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Hit and miss Welsh

PostPosted: Thu Aug 09, 2012 12:57 am
by danhiggins1002
Bore da pawb,

I haven't been on here for a while. I'll be totally honest, I've been very slack with doing the lessons most of this year. Until yesterday I hadn't done a lesson since March :-? I've still been listening to a bit of Radio Cymru, BBC Cymru, pobl y cwm etc to keep my skills up, but not as much as I really should.

Anyway, in June, I went back home to Monmouth/Trefynwy for a month to see family and friends. I nearly always had radio cymru on in the car (much to people's amusement, they say that I've become more Welsh since moving to Australia :lol: ). I didn't get much of a chance to use my Cymraeg in Monmouth, as it's pretty much only English speaking (the only people in Monmouth I remember who spoke Welsh were my Welsh teachers in school, I didn't see any of them this visit though). Went to the the Brecon Beacons a few times, was still listening out for snippets of Welsh in conversation, but nothing :sad:
Towards the end of my trip, I went to see a friend in Aberystwyth (she studies at the prifysgol there). I thought that would be a great chance to try out my Welsh... But I just couldn't bring myself to spark up a conversation. I did manage to have a short conversation in Welsh with my friend's housemate (he went to a Welsh medium primary school, but lost a fair chunk of what he knew), but that was about it. Something that shocked me (maybe suffering from niavety slightly here) was the tension between the young english speaking student population and older welsh speaking locals. A few friends who've studied in Aber over the last few years have said they find it difficult to find work if they don't speak Welsh or are not willing to learn.
So as my friend showed me the sights and shops in Aber, I found one store that had a sign saying "hapus i siarad Cymraeg" above the counter.... But I chickened out, I was worried that all I'd mutter is "Hello, how are you?" and then be stuck for the rest of the conversation.
So apart from a few short conversations, listening to Radio Cymru (including listening to Wales losing to Australia... but that's a story for another day), and using the Cymraeg option on cash machines... I feel I wasted a good opportunity to use Welsh. But that's the only negative from the journey, going home and seeing friends, family, and having a month to relax and see different parts of Wales was such a fantastic experience.


On a more positive note....

SSiW Sydney had another meeting last night, which went absolutely brilliantly! One of the SSiW members (who I'm terribly sorry, but I'm struggling to remember the screen name of) was on holiday from York with her husband. I still struggled to start up and maintain conversation, but luckily (having been on bootcamp), her and Louis were happily chatting away. I was quite shocked that I actually understood most of what we were all talking about! There were still words and phrases that I didn't know, but I didn't worry about them and just focused on what I did know, which was enough for me to understand most things :D I managed to speak a fair bit of Welsh after building up some confidence after listening for a while.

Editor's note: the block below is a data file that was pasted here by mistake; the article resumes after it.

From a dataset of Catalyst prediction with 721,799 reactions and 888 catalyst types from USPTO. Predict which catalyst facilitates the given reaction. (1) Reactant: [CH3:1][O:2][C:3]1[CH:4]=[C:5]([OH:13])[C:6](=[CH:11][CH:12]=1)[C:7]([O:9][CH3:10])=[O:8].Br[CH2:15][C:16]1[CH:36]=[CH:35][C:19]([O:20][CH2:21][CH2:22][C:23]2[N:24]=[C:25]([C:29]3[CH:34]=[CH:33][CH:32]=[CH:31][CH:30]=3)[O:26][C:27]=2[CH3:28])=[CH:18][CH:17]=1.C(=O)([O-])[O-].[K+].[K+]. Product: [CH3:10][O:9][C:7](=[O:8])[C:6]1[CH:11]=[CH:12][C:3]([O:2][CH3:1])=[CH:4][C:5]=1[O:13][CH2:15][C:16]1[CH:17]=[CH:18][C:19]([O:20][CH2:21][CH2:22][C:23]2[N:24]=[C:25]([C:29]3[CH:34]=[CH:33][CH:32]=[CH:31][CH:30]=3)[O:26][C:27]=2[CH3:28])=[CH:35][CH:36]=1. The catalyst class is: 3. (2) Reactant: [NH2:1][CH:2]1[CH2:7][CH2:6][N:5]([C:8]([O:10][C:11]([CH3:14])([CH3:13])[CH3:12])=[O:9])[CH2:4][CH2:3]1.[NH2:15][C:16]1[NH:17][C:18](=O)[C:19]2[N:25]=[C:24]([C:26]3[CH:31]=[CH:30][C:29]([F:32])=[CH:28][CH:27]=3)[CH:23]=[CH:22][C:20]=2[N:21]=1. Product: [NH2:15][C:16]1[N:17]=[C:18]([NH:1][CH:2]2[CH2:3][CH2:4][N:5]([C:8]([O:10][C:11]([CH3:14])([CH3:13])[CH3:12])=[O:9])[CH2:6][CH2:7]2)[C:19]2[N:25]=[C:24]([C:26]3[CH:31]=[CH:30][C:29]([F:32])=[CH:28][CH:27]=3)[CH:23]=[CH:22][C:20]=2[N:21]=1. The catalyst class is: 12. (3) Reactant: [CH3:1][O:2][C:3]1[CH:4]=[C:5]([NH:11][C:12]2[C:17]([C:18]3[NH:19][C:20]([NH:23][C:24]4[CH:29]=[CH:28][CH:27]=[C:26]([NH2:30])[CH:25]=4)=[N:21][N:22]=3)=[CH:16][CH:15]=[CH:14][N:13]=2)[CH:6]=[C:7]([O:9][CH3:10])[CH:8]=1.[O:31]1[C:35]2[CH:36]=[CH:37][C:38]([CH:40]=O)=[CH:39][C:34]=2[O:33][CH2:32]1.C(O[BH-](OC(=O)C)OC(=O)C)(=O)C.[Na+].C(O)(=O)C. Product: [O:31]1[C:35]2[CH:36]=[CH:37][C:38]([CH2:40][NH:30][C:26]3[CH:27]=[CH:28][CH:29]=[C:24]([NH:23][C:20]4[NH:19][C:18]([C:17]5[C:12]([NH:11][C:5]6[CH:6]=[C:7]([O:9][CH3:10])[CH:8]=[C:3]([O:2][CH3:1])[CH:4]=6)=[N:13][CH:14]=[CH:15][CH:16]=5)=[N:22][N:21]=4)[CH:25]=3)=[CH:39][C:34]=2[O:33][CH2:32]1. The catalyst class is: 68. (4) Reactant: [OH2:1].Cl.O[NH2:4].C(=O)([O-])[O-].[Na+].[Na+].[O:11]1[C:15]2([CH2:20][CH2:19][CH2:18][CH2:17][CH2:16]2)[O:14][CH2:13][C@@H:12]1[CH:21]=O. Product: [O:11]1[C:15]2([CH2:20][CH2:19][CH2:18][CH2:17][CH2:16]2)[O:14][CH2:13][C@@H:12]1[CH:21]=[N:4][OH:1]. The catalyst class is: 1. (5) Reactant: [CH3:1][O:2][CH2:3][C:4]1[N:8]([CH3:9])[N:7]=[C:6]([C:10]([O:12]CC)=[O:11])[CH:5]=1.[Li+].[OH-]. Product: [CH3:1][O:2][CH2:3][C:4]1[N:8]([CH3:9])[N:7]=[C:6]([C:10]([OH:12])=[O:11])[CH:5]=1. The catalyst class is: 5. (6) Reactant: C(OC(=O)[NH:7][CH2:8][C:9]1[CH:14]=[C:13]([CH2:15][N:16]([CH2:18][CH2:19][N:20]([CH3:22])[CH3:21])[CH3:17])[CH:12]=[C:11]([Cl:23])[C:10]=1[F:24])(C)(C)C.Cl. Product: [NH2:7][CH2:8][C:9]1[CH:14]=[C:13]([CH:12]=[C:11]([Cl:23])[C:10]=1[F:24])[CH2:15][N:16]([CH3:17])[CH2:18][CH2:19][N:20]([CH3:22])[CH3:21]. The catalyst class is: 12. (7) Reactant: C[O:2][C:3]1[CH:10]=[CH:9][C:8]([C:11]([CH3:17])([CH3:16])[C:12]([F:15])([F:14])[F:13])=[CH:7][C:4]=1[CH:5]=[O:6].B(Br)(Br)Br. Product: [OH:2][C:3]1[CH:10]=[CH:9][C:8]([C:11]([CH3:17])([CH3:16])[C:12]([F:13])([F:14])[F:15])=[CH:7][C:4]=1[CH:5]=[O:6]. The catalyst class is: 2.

So, da iawn fi lol :D

Re: Hit and miss Welsh

PostPosted: Thu Aug 09, 2012 5:57 am
by sumsmeister
Hi Dan, sounds like you were putting yourself under pressure to do something you weren't quite sure about, which is always going to feel a little awkward. What probably made it feel worse is that you were looking for opportunities (well done :D ) but you don't feel you made the best of them. Give yourself a bit of credit for maintaining your desire to improve and be open to new opportunities! :clap:
As far as the "awkwardness" between younger and older people is concerned, my opinion is that there are those kinds of tensions anyway precisely because of the age difference but we should try to find and celebrate the common ground as well. You are obviously proud of your heritage and rightly so: other people's concerns need not hold you back. Keep the faith, your consistent efforts will rub off on people you know and meet :star:

Re: Hit and miss Welsh

PostPosted: Thu Aug 09, 2012 8:19 am
by lambiek
danhiggins1002 wrote:I still struggled to start up and maintain conversation

Haha Dan, that is not at all how I remember it! Carys (gorwelgwynedd), you and I had a very fluent and interesting conversation over dinner, is what I remember. It was a great evening all around.

It was wonderful but rather strange to realise that we were having a conversation in Welsh in a German restaurant in Sydney, though. I think I mistakenly ordered cawl instead of Suppe at one stage....

Also, John Coombs asked me to mention the following:

There will be an advanced Welsh class starting at WEA in Bathurst St in October, running for 6 three hour sessions on Saturday afternoons. We'll be doing things like reading extracts from John Davies' Hanes Cymru and Marion Eames' Y Stafell Ddirgel, and listening to extracts from Welsh Radio Broadcasts (with transcipts to go through first).

[note to Dee: could you possibly mention this in the next newsletter please?]

....just going through the minutes of the meeting last night: a motion was carried - without dissent - that Dan will attend a Bootcamp at the earliest opportunity...